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Credit: National University of Singapore

Credit: National University of Singapore

NUS scientists develop novel microfluidic chip for fast, accurate and low-cost disease detection

A team of researchers from the National University of Singapore (NUS) developed an innovative microfluidic chip that promise for a faster and cheaper way to diagnose diseases with high accuracy.

Professor Zhang Yong from the Department of Biomedical Engineering at the NUS Faculty of Engineering and his team have developed a tiny microfluidic chip that could effectively detect minute amounts of biomolecules without the need for complex lab equipment.

The low-cost microfluidic chip can quickly and accurately detect and quantify nano-bioparticles using only a standard laboratory microscope without any fluorescent labels.

“Our invention is an example of disruptive diagnostics. This tiny biochip can sensitively detect proteins and nano-sized polymer vesicles with a concentration as low as 10ng/mL (150 pM) and 3.75μg/mL respectively. It also has a very small footprint, weighing only 500 mg and is 6mm³ in size. Detection can be performed using standard laboratory microscopes, making this approach highly attractive for use in point-of-care diagnostics,” explained Prof Zhang. 

Disease diagnosis requires identification and quantification of various bioparticles such as DNA, RNA, proteins, virus, exosomes, and bacteria. Typically, detection of biomolecules using colorimetric assays or fluorescent labelling increase detection cost and complexity as they rely on expensive optical systems and involvement of multiple sample processing steps requiring minimum sample volumes.

One alternative to reduce cost in disease diagnosis is the adoption of fluorescent label-free bioparticle detection techniques. This approach requires precision engineering of nano-features in a detection chip, complex optical setups, novel nano-probes such as graphene oxide, carbon nanotubes, and gold nanorods, or additional amplification steps such as aggregation of nanoparticles to achieve sensitive detection of biomarkers.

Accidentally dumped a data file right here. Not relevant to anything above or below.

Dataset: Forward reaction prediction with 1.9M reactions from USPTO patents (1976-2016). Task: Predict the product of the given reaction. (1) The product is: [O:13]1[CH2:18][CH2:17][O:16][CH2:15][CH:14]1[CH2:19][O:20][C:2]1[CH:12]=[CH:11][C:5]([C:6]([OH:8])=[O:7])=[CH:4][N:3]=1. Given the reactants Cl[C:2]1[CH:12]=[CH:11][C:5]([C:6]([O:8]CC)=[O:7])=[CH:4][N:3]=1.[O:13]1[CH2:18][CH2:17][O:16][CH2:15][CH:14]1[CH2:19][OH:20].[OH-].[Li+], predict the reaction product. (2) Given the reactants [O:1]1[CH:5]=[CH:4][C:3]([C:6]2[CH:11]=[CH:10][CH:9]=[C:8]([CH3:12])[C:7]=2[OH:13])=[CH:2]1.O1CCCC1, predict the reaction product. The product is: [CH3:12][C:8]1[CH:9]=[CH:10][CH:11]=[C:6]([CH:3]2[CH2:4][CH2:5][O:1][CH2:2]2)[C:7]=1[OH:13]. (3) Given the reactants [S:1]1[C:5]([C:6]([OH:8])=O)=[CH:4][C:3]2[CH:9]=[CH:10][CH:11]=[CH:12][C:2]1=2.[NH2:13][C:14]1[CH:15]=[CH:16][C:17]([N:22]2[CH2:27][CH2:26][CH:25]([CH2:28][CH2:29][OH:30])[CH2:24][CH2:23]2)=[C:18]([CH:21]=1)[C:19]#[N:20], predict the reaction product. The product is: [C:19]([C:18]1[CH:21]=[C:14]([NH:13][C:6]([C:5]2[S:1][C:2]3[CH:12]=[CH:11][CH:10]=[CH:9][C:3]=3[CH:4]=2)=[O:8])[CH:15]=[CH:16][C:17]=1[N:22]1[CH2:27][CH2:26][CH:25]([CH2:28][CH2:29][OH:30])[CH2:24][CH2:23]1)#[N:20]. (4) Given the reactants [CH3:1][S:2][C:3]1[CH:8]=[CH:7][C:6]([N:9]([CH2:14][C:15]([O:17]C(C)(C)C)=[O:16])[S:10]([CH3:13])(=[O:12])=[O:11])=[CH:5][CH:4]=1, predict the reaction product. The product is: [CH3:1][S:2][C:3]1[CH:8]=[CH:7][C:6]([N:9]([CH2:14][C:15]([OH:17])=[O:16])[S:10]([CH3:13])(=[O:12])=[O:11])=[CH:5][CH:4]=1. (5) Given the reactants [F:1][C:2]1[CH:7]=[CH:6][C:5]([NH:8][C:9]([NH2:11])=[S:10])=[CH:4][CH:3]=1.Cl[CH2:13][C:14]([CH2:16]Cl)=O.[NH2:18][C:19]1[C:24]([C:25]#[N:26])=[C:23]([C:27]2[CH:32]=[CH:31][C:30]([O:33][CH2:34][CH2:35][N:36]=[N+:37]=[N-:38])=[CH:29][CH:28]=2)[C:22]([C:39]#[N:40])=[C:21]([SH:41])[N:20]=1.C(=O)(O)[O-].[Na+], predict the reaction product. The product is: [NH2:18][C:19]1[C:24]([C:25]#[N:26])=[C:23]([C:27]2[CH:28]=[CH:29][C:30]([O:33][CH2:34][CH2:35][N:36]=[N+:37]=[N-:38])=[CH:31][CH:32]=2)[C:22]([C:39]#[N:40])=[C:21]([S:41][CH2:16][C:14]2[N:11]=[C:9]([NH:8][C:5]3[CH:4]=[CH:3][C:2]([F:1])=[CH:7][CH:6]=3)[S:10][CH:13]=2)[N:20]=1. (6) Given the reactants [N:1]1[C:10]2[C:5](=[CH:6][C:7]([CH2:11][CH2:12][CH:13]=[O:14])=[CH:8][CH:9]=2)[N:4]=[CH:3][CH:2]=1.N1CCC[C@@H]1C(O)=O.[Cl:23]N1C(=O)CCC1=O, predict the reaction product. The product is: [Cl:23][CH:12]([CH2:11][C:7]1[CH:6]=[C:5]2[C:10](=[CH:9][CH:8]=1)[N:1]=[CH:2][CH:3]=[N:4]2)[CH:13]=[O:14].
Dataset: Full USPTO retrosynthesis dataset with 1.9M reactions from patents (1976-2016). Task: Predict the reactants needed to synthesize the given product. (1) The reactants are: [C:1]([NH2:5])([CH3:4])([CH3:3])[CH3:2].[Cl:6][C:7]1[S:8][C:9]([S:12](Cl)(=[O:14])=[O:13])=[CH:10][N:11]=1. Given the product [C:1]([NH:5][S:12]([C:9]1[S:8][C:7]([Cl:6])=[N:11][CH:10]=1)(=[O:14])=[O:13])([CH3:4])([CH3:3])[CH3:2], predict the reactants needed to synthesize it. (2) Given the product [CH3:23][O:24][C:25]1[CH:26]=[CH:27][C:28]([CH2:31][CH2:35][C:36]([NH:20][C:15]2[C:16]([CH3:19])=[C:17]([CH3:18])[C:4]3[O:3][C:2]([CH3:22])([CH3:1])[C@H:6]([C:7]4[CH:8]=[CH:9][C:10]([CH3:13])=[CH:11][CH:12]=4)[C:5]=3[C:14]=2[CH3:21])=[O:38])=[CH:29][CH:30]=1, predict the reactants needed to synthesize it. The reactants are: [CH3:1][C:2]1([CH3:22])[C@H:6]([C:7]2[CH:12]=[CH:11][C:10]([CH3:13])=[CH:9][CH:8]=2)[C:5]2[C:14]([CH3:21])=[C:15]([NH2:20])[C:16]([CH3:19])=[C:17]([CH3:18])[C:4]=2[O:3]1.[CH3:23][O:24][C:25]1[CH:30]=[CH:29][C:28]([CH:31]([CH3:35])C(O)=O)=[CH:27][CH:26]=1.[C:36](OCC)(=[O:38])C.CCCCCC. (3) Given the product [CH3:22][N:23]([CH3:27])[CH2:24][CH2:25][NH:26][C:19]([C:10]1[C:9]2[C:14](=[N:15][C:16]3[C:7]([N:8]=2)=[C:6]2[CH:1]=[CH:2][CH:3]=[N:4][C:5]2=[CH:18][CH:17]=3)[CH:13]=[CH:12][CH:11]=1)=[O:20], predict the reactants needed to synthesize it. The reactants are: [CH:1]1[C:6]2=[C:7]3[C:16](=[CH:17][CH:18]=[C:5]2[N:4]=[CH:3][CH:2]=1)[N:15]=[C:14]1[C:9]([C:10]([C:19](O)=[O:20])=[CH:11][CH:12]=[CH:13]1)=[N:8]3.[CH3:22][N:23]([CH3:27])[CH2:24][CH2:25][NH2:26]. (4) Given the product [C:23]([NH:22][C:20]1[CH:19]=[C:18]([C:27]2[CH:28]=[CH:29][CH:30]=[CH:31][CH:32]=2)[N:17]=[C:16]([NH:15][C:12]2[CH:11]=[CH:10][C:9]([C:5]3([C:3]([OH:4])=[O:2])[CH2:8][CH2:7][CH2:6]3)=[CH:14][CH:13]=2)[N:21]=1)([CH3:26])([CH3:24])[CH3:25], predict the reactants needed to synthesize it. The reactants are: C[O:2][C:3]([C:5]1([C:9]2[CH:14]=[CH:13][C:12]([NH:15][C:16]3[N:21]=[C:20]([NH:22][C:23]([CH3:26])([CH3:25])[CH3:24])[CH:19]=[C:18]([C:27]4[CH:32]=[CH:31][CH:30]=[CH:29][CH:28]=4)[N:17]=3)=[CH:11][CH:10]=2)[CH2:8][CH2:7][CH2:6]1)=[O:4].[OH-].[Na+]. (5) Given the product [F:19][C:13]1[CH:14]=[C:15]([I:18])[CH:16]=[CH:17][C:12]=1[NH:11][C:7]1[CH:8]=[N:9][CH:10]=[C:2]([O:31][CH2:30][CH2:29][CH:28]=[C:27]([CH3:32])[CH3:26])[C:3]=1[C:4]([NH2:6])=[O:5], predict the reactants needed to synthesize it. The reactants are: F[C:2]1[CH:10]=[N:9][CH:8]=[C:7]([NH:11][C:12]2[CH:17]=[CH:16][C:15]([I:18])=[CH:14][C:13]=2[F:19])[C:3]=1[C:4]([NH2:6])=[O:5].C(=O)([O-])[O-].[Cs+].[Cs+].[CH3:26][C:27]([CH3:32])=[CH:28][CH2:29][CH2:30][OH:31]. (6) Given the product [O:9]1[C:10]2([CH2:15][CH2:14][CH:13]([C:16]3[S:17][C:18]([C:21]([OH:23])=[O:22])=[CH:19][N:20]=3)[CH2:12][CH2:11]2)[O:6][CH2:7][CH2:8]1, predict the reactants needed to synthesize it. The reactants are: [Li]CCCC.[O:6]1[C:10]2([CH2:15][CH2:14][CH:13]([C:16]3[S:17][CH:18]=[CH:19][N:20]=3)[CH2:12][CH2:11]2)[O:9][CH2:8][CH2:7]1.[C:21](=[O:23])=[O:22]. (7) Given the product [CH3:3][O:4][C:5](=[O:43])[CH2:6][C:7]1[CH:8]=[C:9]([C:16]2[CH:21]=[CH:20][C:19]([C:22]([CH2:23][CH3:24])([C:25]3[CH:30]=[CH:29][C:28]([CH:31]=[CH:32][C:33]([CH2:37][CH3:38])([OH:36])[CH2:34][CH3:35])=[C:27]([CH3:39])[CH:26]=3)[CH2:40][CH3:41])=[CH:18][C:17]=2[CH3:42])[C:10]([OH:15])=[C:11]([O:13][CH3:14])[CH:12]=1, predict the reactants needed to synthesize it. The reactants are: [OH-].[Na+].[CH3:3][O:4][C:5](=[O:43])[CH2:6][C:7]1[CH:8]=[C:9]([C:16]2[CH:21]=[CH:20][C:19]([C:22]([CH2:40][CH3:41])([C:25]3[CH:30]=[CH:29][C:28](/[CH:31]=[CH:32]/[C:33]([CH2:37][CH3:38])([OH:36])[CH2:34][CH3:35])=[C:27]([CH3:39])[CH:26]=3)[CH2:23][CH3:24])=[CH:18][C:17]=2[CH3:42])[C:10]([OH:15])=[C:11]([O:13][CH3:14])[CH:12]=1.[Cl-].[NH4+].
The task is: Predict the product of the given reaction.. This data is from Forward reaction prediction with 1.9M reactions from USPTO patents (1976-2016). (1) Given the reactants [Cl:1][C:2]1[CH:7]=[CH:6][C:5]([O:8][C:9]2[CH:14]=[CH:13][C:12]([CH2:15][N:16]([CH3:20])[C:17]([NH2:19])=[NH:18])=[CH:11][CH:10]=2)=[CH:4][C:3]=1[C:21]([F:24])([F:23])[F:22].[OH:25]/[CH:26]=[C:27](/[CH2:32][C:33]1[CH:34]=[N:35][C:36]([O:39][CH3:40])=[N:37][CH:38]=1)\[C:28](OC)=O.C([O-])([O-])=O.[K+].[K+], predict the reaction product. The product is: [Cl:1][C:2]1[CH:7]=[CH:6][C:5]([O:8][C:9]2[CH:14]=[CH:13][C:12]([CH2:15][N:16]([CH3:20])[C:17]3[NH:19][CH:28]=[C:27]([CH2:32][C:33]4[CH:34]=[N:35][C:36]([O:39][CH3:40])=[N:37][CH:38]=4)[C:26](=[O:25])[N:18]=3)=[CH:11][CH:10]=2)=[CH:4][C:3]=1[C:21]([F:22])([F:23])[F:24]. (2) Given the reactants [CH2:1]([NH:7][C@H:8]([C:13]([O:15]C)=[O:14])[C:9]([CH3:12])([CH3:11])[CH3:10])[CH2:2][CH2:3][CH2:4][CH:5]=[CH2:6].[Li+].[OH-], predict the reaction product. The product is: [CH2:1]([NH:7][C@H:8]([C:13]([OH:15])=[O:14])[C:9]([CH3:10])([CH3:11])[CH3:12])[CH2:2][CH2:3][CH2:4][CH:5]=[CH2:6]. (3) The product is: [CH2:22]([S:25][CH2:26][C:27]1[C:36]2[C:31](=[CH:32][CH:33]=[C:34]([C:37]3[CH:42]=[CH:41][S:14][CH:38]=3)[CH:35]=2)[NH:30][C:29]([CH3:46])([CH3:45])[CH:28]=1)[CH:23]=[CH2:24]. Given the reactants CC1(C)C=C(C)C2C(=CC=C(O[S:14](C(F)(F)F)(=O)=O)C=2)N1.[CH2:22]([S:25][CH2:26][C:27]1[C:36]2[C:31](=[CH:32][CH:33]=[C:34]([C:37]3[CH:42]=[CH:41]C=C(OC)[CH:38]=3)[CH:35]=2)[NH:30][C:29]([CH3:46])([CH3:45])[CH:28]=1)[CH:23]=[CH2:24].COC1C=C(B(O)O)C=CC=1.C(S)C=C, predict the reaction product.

The innovation by the NUS team adopts the novel fluorescent label-free approach that uses the lateral shifts in the position of the microbead substrate in pillar arrays, for quantifying the biomolecules, based on the change in surface forces and size, without the need of any external equipment.

Due to the usage of lateral displacement, the nano-biomolecules can be detected in real-time and the detection is significantly faster in comparison to fluorescent label based detection.  

“These techniques can also be extended to many other types of nano-biomolecules, including nucleic acid and virus detection,” said Prof Zhang.

To complement this chip technology, Prof Zhang said his team is also developing a portable smartphone-based accessory and microfluidic pump to make the whole detection platform portable for outside laboratory disease diagnostics, in the hope of further developing this technology for commercialisation.

His team, comprising Dr Kerwin Kwek Zeming and two NUS PhD students Mr Thoriq Salafi and Ms Swati Shikha, published their findings in scientific journal Nature Communications on 28 March 2018.

This study was supported by a research grant from the Singapore Ministry of Education.

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